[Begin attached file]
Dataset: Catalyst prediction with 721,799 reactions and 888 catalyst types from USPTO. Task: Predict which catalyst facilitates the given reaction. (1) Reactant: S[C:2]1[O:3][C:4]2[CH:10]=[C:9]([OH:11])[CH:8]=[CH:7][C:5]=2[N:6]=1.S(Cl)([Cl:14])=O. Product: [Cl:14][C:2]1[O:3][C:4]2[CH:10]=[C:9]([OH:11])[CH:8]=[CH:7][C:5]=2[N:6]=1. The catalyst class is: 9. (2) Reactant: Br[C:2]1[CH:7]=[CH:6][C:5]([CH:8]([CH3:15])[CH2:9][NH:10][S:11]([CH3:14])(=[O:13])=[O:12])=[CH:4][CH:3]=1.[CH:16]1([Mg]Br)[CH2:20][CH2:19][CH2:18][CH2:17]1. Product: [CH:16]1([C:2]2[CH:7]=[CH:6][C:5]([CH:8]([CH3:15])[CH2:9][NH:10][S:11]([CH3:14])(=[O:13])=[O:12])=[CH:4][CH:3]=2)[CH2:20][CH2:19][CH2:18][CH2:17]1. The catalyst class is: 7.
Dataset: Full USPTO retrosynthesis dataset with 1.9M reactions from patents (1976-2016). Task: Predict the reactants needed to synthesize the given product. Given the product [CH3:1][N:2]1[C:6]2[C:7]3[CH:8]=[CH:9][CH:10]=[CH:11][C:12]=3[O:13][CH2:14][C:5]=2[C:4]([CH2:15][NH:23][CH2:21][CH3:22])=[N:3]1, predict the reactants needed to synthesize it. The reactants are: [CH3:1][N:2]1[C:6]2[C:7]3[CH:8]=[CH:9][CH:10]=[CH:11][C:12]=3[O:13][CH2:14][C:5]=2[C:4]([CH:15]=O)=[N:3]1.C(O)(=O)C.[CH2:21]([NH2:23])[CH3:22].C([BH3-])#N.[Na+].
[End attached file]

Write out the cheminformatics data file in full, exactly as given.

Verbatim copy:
Dataset: Catalyst prediction with 721,799 reactions and 888 catalyst types from USPTO. Task: Predict which catalyst facilitates the given reaction. (1) Reactant: S[C:2]1[O:3][C:4]2[CH:10]=[C:9]([OH:11])[CH:8]=[CH:7][C:5]=2[N:6]=1.S(Cl)([Cl:14])=O. Product: [Cl:14][C:2]1[O:3][C:4]2[CH:10]=[C:9]([OH:11])[CH:8]=[CH:7][C:5]=2[N:6]=1. The catalyst class is: 9. (2) Reactant: Br[C:2]1[CH:7]=[CH:6][C:5]([CH:8]([CH3:15])[CH2:9][NH:10][S:11]([CH3:14])(=[O:13])=[O:12])=[CH:4][CH:3]=1.[CH:16]1([Mg]Br)[CH2:20][CH2:19][CH2:18][CH2:17]1. Product: [CH:16]1([C:2]2[CH:7]=[CH:6][C:5]([CH:8]([CH3:15])[CH2:9][NH:10][S:11]([CH3:14])(=[O:13])=[O:12])=[CH:4][CH:3]=2)[CH2:20][CH2:19][CH2:18][CH2:17]1. The catalyst class is: 7.
Dataset: Full USPTO retrosynthesis dataset with 1.9M reactions from patents (1976-2016). Task: Predict the reactants needed to synthesize the given product. Given the product [CH3:1][N:2]1[C:6]2[C:7]3[CH:8]=[CH:9][CH:10]=[CH:11][C:12]=3[O:13][CH2:14][C:5]=2[C:4]([CH2:15][NH:23][CH2:21][CH3:22])=[N:3]1, predict the reactants needed to synthesize it. The reactants are: [CH3:1][N:2]1[C:6]2[C:7]3[CH:8]=[CH:9][CH:10]=[CH:11][C:12]=3[O:13][CH2:14][C:5]=2[C:4]([CH:15]=O)=[N:3]1.C(O)(=O)C.[CH2:21]([NH2:23])[CH3:22].C([BH3-])#N.[Na+].